Next month, hundreds of corporate representatives will sit down at their computers, log in to something called EnergyNet, and bid, eBay style, for more than 300,000 acres of federal land spread across five Western states. They will pay as little as $2 per acre for control of land in Utah canyon country, Wyoming sage grouse territory and Native American ancestral homelands in New Mexico.
Even as public-land advocates rail at the idea of broad transfers of federal land to states and private interests, this less-noticed conveyance continues unabated. It is a slightly less egregious version of the land transfers that state supremacists, Sagebrush Rebels and privatization advocates have pushed for since the 1970s.
This is oil and gas leasing, conducted under the Mineral Leasing Act of 1920. With President Donald Trump proclaiming in his Jan. 30 State of the Union speech that Republicans have “ended the war on American energy,” you can expect such leasing to ramp up in years to come. While title to the land is not transferred, the power of public oversight – which puts the “public” in public lands – is. Theoretically, leased land remains under federal control, meaning that companies are subject to federal regulations and oversight, public access to the land is retained, and the American public still has a say over what happens there. This, however, is only theoretically.
In practice, the public has very little voice in the leasing process or the permitting of development that follows. After an energy company or the Bureau of Land Management nominates parcels for leasing, the public is given a chance to comment or file a formal protest. Quite often these protests fall on deaf ears. BLM data show that over the last 20 years, the number of parcels protested has no bearing on how many were removed from bidding.
The Obama administration tried to give the public a bit more say on the front end of the process with its master leasing plans, but Interior Secretary Ryan Zinke killed that rule, and public impotence appears to be worsening. A High Country News analysis found that hundreds of protests were lodged against nearly all the 1.4 million acres offered by the BLM for lease in six western states in 2017. A vast majority of those protests were dismissed or denied.
From 1988 to 2016, an average of 3.43 million acres – or 5,300 square miles – of federal land was leased out to energy companies each year. The leases vest the companies with property rights to extract oil, gas or other resources from the land. Those rights are retained for the term of the lease – 10 years or more without development and indefinitely after production begins. If the land becomes a national monument or gains other protected status during the lease, the property rights remain in place. By the end of the 2016 fiscal year, private interests controlled more than 27 million acres of federal land through leasing.
Before the leaseholder can scrape away a half-acre of vegetation and topsoil for a well pad and start drilling miles into the earth, it must get a drilling permit. While public input is typically not part of the permitting process, citizens have an indirect voice by way of the regulatory framework that officials must work within. This process represents the last vestige of public ownership over the leased land.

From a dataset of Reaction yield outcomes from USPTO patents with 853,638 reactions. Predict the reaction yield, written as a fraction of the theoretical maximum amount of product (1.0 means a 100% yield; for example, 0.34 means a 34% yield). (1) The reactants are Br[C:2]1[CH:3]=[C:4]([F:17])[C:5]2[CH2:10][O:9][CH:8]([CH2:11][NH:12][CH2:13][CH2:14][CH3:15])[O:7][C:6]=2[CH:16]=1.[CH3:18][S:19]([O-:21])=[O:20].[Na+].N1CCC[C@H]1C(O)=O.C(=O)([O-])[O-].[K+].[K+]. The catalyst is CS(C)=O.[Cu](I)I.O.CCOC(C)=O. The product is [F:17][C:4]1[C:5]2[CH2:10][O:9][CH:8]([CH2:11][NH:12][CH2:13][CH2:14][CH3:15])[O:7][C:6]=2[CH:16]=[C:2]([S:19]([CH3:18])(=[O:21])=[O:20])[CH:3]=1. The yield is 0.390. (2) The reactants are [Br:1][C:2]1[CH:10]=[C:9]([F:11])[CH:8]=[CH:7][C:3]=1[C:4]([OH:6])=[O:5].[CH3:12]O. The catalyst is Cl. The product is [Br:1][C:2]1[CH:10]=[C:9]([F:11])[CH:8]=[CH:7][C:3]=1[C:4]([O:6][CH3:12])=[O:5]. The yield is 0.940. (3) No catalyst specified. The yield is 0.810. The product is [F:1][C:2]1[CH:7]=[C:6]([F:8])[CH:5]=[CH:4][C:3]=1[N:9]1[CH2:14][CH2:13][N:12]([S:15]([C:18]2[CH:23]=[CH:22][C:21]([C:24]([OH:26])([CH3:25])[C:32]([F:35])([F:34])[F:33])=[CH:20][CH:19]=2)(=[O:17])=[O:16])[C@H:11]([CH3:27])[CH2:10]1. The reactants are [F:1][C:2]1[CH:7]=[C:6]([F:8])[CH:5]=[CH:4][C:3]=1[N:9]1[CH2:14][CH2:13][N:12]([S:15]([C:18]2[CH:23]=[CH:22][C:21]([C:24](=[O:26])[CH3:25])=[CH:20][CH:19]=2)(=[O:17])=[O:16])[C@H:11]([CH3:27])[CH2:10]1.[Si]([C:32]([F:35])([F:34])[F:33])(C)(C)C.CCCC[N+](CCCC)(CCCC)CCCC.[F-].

But now Zinke is doing his best to blow that process to bits. The Interior secretary has weakened regulation of fracking, methane waste and other emissions and reopened a loophole that was closed under Obama to reduce royalty fraud on public lands. Now, he’s looking to ax older rules, too, many of which protect wild spaces and cultural resources.
Under Zinke, industry will run over the public’s land like it owns the place, and land-management agencies (public employees on public lands) will have little power to stop it. Zinke has repeatedly expressed his opposition to wholesale federal land transfers, but his enthusiasm for leasing adds up to the same thing. The Interior secretary is running a de facto privatization scheme.
Zinke’s zeal is now being tested in northern New Mexico’s San Juan Basin, where, as part of an auction this month, the BLM is scheduled to lease 4,434 acres of land that is culturally significant to the Navajo and Pueblo people. The BLM has received 120 formal protests against the sale, including from the All Pueblo Council of Governors – a consortium of 20 tribal nations – four Navajo chapters, the National Trust for Historic Preservation, eight environmental groups, the Pueblo of Acoma and numerous individuals.
We have yet to see how the BLM will respond to these official protests, but when it does, we’ll know who really calls the shots and whether we. the public, still own our nation’s public lands.
(Editor’s note: Zinke told the Journal Thursday the lease sale in the San Juan Basin has been canceled.)
Jonathan Thompson is a contributor to Writers on the Range, the opinion service of High Country News (hcn.org), where he is a contributing editor.
Zinke’s zeal tested in northern NM’s San Juan Basin